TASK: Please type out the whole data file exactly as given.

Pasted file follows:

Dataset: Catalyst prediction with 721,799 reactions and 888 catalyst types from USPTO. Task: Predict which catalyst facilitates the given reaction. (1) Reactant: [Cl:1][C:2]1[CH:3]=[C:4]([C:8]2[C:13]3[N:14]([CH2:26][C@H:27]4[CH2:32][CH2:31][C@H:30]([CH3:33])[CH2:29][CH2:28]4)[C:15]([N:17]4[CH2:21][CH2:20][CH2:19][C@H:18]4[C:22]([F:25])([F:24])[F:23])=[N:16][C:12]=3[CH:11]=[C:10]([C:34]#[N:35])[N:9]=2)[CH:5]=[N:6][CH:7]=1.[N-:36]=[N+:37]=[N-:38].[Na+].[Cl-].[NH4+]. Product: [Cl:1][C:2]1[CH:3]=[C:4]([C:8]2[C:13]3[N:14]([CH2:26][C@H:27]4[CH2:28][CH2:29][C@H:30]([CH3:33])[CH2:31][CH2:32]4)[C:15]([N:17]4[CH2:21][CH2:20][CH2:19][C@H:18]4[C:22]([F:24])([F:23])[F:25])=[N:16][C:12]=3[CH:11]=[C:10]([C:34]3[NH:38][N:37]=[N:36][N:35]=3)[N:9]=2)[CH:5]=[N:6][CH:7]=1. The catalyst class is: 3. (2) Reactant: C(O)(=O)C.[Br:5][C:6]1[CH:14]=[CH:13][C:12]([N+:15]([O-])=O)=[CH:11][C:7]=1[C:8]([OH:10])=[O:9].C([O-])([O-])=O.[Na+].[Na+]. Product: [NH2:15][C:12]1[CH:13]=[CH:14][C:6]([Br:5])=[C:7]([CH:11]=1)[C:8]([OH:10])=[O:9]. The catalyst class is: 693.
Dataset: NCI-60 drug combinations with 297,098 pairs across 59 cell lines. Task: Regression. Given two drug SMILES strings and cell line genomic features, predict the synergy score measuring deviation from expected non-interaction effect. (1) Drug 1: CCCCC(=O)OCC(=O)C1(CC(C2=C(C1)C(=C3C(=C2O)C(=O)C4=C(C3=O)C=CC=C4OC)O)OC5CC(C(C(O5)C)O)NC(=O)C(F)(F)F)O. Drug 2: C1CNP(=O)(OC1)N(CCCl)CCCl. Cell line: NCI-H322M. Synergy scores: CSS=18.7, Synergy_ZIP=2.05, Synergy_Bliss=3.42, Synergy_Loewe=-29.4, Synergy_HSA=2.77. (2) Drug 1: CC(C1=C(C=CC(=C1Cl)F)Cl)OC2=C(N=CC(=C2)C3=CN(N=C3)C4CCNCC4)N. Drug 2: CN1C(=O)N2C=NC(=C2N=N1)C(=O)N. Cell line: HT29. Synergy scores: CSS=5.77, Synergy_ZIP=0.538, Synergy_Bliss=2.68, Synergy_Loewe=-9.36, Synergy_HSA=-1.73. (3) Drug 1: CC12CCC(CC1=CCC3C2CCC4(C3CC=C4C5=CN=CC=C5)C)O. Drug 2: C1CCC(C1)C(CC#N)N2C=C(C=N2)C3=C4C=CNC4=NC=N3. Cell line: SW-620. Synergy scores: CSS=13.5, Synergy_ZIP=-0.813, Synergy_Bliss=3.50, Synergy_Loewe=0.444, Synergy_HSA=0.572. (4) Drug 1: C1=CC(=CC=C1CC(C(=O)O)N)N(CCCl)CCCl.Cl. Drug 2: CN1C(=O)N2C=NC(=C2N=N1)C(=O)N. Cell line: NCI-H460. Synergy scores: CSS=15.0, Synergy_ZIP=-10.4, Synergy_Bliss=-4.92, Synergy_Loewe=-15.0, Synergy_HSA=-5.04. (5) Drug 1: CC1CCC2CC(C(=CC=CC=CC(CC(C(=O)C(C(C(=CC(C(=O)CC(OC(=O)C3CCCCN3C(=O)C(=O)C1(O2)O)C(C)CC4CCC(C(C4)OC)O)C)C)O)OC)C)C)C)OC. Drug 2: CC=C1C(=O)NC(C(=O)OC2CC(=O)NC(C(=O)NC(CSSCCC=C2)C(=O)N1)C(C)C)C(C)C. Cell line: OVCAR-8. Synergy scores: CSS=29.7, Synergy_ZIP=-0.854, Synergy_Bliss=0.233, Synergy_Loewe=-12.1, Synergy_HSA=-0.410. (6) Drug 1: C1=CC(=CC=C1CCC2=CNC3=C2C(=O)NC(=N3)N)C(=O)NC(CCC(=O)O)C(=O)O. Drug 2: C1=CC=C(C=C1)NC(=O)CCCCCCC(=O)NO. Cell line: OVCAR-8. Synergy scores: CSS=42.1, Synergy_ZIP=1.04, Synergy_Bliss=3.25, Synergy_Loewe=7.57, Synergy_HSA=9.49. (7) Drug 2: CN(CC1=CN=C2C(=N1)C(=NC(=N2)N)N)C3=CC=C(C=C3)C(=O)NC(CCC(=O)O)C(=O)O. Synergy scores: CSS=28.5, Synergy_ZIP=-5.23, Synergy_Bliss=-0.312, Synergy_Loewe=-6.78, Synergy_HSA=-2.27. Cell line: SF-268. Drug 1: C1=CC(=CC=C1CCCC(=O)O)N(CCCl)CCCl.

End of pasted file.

Dataset: Catalyst prediction with 721,799 reactions and 888 catalyst types from USPTO. Task: Predict which catalyst facilitates the given reaction. (1) Reactant: [Cl:1][C:2]1[CH:3]=[C:4]([C:8]2[C:13]3[N:14]([CH2:26][C@H:27]4[CH2:32][CH2:31][C@H:30]([CH3:33])[CH2:29][CH2:28]4)[C:15]([N:17]4[CH2:21][CH2:20][CH2:19][C@H:18]4[C:22]([F:25])([F:24])[F:23])=[N:16][C:12]=3[CH:11]=[C:10]([C:34]#[N:35])[N:9]=2)[CH:5]=[N:6][CH:7]=1.[N-:36]=[N+:37]=[N-:38].[Na+].[Cl-].[NH4+]. Product: [Cl:1][C:2]1[CH:3]=[C:4]([C:8]2[C:13]3[N:14]([CH2:26][C@H:27]4[CH2:28][CH2:29][C@H:30]([CH3:33])[CH2:31][CH2:32]4)[C:15]([N:17]4[CH2:21][CH2:20][CH2:19][C@H:18]4[C:22]([F:24])([F:23])[F:25])=[N:16][C:12]=3[CH:11]=[C:10]([C:34]3[NH:38][N:37]=[N:36][N:35]=3)[N:9]=2)[CH:5]=[N:6][CH:7]=1. The catalyst class is: 3. (2) Reactant: C(O)(=O)C.[Br:5][C:6]1[CH:14]=[CH:13][C:12]([N+:15]([O-])=O)=[CH:11][C:7]=1[C:8]([OH:10])=[O:9].C([O-])([O-])=O.[Na+].[Na+]. Product: [NH2:15][C:12]1[CH:13]=[CH:14][C:6]([Br:5])=[C:7]([CH:11]=1)[C:8]([OH:10])=[O:9]. The catalyst class is: 693.
Dataset: NCI-60 drug combinations with 297,098 pairs across 59 cell lines. Task: Regression. Given two drug SMILES strings and cell line genomic features, predict the synergy score measuring deviation from expected non-interaction effect. (1) Drug 1: CCCCC(=O)OCC(=O)C1(CC(C2=C(C1)C(=C3C(=C2O)C(=O)C4=C(C3=O)C=CC=C4OC)O)OC5CC(C(C(O5)C)O)NC(=O)C(F)(F)F)O. Drug 2: C1CNP(=O)(OC1)N(CCCl)CCCl. Cell line: NCI-H322M. Synergy scores: CSS=18.7, Synergy_ZIP=2.05, Synergy_Bliss=3.42, Synergy_Loewe=-29.4, Synergy_HSA=2.77. (2) Drug 1: CC(C1=C(C=CC(=C1Cl)F)Cl)OC2=C(N=CC(=C2)C3=CN(N=C3)C4CCNCC4)N. Drug 2: CN1C(=O)N2C=NC(=C2N=N1)C(=O)N. Cell line: HT29. Synergy scores: CSS=5.77, Synergy_ZIP=0.538, Synergy_Bliss=2.68, Synergy_Loewe=-9.36, Synergy_HSA=-1.73. (3) Drug 1: CC12CCC(CC1=CCC3C2CCC4(C3CC=C4C5=CN=CC=C5)C)O. Drug 2: C1CCC(C1)C(CC#N)N2C=C(C=N2)C3=C4C=CNC4=NC=N3. Cell line: SW-620. Synergy scores: CSS=13.5, Synergy_ZIP=-0.813, Synergy_Bliss=3.50, Synergy_Loewe=0.444, Synergy_HSA=0.572. (4) Drug 1: C1=CC(=CC=C1CC(C(=O)O)N)N(CCCl)CCCl.Cl. Drug 2: CN1C(=O)N2C=NC(=C2N=N1)C(=O)N. Cell line: NCI-H460. Synergy scores: CSS=15.0, Synergy_ZIP=-10.4, Synergy_Bliss=-4.92, Synergy_Loewe=-15.0, Synergy_HSA=-5.04. (5) Drug 1: CC1CCC2CC(C(=CC=CC=CC(CC(C(=O)C(C(C(=CC(C(=O)CC(OC(=O)C3CCCCN3C(=O)C(=O)C1(O2)O)C(C)CC4CCC(C(C4)OC)O)C)C)O)OC)C)C)C)OC. Drug 2: CC=C1C(=O)NC(C(=O)OC2CC(=O)NC(C(=O)NC(CSSCCC=C2)C(=O)N1)C(C)C)C(C)C. Cell line: OVCAR-8. Synergy scores: CSS=29.7, Synergy_ZIP=-0.854, Synergy_Bliss=0.233, Synergy_Loewe=-12.1, Synergy_HSA=-0.410. (6) Drug 1: C1=CC(=CC=C1CCC2=CNC3=C2C(=O)NC(=N3)N)C(=O)NC(CCC(=O)O)C(=O)O. Drug 2: C1=CC=C(C=C1)NC(=O)CCCCCCC(=O)NO. Cell line: OVCAR-8. Synergy scores: CSS=42.1, Synergy_ZIP=1.04, Synergy_Bliss=3.25, Synergy_Loewe=7.57, Synergy_HSA=9.49. (7) Drug 2: CN(CC1=CN=C2C(=N1)C(=NC(=N2)N)N)C3=CC=C(C=C3)C(=O)NC(CCC(=O)O)C(=O)O. Synergy scores: CSS=28.5, Synergy_ZIP=-5.23, Synergy_Bliss=-0.312, Synergy_Loewe=-6.78, Synergy_HSA=-2.27. Cell line: SF-268. Drug 1: C1=CC(=CC=C1CCCC(=O)O)N(CCCl)CCCl.